Directed by Steven Spielberg, a two-and-a-half-hour movie Lincoln (2012) captivates the audience by evoking scenes and memories of the Abraham Lincoln’s regime in power as the 16th President of the United States of America. The film portrays Lincoln as one of the greatest statesmen to have ever lived and shaped not only the American but also the world’s history. He is epitomized as a leader who is charismatic and elegant.
The two most outstanding political themes include war and slavery at the time. The opening scene is a depiction of the 1865 era when Abraham Lincoln has just been re-elected as president during an uncompromised Civil War. The audience can see wounded limbs and a battlefield that is evidently bloody and full of dead soldiers through the memories of the two black soldiers reminiscing the whole battle incidence as they talk to Lincoln regarding the possible future of the Union. All these while, Lincoln is put across as a president weary of war and full of warmth, humanity and as a modest man who remains calm amidst the struggles he faces with his emotionally overwhelmed wife. The memory ends one year later with the Confederate general Robert E. Lee's surrender.
The president is also strongly committed to doing everything possible to make sure that the 13th Amendment is passed to outlaw the slavery injustices of that era. He is so passionate with this Amendment that he seeks the assistance of the Secretary of State, William Seward (played masterfully by David Strathairn), to get three politically oriented negotiators to convince members of the House of Representatives to vote so that the Bill is passed.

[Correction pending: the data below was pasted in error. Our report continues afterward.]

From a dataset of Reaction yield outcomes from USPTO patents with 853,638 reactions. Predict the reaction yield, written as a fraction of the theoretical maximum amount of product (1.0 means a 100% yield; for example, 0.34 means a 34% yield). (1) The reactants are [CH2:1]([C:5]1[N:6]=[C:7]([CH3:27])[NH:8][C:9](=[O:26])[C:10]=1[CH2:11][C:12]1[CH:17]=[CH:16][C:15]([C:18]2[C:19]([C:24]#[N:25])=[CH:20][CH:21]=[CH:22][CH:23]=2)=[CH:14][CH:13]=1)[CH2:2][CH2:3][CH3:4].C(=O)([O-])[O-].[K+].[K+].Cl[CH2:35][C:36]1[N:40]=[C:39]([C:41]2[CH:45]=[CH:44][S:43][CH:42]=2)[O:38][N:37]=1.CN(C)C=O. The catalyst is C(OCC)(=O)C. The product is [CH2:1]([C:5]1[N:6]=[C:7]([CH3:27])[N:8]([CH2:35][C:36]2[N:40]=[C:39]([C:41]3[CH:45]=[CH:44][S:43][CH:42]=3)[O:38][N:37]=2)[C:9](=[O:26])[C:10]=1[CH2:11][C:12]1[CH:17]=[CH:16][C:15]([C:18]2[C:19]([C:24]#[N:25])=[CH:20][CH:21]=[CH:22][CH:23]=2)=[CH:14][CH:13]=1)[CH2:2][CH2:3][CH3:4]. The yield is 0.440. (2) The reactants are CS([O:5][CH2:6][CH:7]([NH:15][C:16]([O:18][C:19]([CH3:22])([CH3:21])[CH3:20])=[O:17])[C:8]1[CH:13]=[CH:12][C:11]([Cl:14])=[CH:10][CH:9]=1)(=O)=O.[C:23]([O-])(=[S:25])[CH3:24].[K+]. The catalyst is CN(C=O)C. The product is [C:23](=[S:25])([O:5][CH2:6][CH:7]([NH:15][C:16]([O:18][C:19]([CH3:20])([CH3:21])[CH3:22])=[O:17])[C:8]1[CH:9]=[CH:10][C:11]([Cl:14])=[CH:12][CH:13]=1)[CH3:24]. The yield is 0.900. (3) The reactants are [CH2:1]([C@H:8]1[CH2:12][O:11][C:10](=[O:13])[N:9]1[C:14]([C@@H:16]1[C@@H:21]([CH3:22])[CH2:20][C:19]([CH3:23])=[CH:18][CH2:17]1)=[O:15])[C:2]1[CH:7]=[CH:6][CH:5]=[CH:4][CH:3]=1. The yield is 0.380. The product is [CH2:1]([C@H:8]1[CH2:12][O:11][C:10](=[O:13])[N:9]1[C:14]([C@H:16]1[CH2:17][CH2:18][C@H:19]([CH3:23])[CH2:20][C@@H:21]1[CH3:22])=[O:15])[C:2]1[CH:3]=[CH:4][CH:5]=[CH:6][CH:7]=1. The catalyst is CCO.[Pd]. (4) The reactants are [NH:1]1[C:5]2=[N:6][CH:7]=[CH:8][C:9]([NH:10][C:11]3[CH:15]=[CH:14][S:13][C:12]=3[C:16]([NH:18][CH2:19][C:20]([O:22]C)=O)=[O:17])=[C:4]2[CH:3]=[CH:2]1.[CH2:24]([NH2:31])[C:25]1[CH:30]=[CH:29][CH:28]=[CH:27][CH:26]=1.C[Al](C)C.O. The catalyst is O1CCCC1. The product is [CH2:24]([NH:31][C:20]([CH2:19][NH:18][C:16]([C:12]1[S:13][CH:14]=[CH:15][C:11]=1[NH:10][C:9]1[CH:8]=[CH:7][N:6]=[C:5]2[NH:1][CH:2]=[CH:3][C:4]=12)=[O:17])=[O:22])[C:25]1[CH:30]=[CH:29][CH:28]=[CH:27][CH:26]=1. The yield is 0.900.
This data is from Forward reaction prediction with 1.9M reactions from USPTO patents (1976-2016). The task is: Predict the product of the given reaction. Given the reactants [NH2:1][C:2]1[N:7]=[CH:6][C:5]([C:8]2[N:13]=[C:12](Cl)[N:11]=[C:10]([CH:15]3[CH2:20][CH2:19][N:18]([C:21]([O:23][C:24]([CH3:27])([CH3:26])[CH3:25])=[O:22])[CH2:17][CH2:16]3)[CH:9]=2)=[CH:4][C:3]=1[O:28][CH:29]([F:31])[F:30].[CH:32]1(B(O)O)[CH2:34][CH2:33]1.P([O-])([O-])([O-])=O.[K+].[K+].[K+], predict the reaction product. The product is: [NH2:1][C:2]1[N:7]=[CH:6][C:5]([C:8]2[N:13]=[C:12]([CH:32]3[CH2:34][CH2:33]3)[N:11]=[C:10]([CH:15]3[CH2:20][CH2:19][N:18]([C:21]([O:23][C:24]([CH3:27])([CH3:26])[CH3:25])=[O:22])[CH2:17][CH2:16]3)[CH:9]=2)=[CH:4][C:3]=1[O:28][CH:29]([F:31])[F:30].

Lincoln strongly condemns slavery terming it as an injustice that is monstrous in nature. During his famous speech entitled House Divided, delivered at the State Capitol, Lincoln is portrayed as having taken a stand and influencing the audience against war and slavery, warning that a house which is divided against itself cannot stand at all. In his key note address, Lincoln is persuading the masses that America cannot continue leading two separate lives with one side half free and another half slaves. At particular instances, he engages into racial discrimination debates with Douglas, determining slavery as illegal.
The movie climax is achieved when he has to make a life changing decision in January, 1865 by choosing to either call off the war as a sign of compromise with the enemy, or go ahead with the attempt of convincing members of the House of Representatives to change their minds and ratify the 13th Amendment. The primary aim of this was to abolish slave trade by declaring that “neither slavery nor involuntary servitude, except as a punishment for crime whereof the party shall have been duly convicted, shall exist within the United States, or any place subject to their jurisdiction” (“13th Amendment to the U.S. Constitution”).
Lincoln has been used as a character to portray that even high level leaders like presidents are faced with challenges and critical decision making process. He is juggling between his role as a president, a husband and a father, too. The film has confidently portrayed the war and slavery issues that affected America but has been mostly kept off in places of public discussions.